Assessment of N-methylformamide (NMF) administered orally on a three times weekly schedule: a phase I study

Eric K. Rowinsky, Louise B. Grochow, Alexander Hantel, David S. Ettinger, Barbara L. Vito, Ross C. Donehower

Research output: Contribution to journalArticlepeer-review


This phase I study was conducted to reevaluate the dose-limiting toxicities, maximum tolerated (MTD) and recommended phase II doses of oral NMF administered on a three times weekly schedule for 4 out of every 6 weeks. This schedule was based on the observation that prolonged administration of NMF was associated with the most efficacious antitumor activity in preclinical studies. Phase II trials that employed a starting dose of 800 mg/m2, determined in a previous phase I trial, were suspended because of frequent and severe toxicities. In the current study, a symptom complex characterized by nausea, vomiting, and malaise was the dose-limiting toxicity of oral NMF administered on this schedule. Other toxicities included hepatic enzyme elevations, mild myelosuppression, and worsening of preexistent toxic peripheral neuropathies. Of interest, three patients who were asymptomatic prior to treatment, rapidly developed symptoms of increased intracranial pressure after starting NMF; and, computerized tomographic brain scans revealed metastatic tumors with significant peritumoral edema. NMF was well tolerated at 600 mg/m2, however, an abrupt increase in toxicity resulted when the dose was increased to 700 mg/m2. Although NMF peak plasma concentrations (Cmax) and areas under the plasma disappearance curves (AUC) differed between the 600 and 700 mg/m2 dose levels, these differences were not striking, and similar NMF plasma concentrations and exposures were well tolerated during intravenous trials. Based on this study, the recommended phase II dose for oral NMF administered three times weekly for 4 of 6 weeks was 600 mg/m2. Cmaxs and AUCs at this dose were significantly lower than those that were demonstrated to induce cytotoxicity, and differentiating, chemosensitizing, and radiosensitizing effects in preclinical studies suggesting that further clinical evaluations of NMF may not be warranted.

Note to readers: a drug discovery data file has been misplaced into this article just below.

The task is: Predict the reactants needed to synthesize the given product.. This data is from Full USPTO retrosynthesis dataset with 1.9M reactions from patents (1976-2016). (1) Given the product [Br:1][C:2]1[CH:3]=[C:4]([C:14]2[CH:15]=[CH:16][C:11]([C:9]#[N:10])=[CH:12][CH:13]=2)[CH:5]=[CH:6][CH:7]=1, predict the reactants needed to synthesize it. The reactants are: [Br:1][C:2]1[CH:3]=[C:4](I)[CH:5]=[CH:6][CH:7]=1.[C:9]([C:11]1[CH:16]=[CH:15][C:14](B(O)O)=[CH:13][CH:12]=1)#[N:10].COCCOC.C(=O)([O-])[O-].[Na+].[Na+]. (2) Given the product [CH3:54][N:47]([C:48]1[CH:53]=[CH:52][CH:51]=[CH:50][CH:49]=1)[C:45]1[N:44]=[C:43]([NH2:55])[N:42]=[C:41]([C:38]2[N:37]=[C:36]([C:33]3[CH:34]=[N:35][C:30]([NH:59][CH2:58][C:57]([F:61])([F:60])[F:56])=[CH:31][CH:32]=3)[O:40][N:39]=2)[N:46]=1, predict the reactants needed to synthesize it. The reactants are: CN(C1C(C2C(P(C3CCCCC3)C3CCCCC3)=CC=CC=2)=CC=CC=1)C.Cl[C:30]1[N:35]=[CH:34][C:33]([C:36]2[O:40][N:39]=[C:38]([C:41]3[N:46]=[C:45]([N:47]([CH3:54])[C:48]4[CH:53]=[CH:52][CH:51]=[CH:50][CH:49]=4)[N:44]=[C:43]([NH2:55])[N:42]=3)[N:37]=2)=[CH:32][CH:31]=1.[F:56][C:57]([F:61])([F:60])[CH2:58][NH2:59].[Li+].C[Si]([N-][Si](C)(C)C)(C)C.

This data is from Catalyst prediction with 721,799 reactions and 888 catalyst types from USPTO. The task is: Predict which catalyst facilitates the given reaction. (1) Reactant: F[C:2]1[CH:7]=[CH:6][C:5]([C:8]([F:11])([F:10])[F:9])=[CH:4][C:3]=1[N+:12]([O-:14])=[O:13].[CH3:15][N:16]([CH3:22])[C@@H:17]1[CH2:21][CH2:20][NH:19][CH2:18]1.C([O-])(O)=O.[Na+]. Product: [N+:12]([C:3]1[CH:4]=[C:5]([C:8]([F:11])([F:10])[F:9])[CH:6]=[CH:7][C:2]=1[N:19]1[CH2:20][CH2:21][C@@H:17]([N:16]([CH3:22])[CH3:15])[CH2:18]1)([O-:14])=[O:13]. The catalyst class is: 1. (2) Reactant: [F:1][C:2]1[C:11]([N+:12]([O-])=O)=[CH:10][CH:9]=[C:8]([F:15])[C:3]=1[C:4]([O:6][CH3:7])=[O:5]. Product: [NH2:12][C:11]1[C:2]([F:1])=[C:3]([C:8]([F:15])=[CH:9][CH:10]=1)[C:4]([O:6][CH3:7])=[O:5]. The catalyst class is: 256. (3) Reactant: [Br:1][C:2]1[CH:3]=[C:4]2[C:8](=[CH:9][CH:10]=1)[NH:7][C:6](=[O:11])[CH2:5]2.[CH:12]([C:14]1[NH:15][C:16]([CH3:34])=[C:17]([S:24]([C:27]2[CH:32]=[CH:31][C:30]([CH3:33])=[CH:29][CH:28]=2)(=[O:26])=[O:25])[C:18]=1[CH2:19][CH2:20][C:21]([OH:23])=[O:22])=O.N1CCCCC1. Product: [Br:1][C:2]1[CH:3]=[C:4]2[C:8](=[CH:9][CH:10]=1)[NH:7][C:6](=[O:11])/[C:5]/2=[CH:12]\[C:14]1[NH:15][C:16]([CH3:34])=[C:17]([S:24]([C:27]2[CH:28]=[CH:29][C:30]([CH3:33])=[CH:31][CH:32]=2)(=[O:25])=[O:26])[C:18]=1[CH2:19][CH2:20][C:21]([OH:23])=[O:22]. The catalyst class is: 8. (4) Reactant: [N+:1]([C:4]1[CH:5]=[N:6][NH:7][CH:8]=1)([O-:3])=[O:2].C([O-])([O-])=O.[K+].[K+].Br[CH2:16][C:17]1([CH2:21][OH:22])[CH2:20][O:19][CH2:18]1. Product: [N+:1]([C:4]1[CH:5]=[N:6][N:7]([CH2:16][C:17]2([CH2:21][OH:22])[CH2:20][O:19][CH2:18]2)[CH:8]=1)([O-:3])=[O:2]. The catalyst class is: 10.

Original languageEnglish (US)
Pages (from-to)317-325
Number of pages9
JournalInvestigational New Drugs
Issue number4
StatePublished - Nov 1 1989


  • N-methylformamide
  • oral
  • phase I
  • reassessment
  • toxicity

ASJC Scopus subject areas

  • Oncology
  • Pharmacology
  • Pharmacology (medical)

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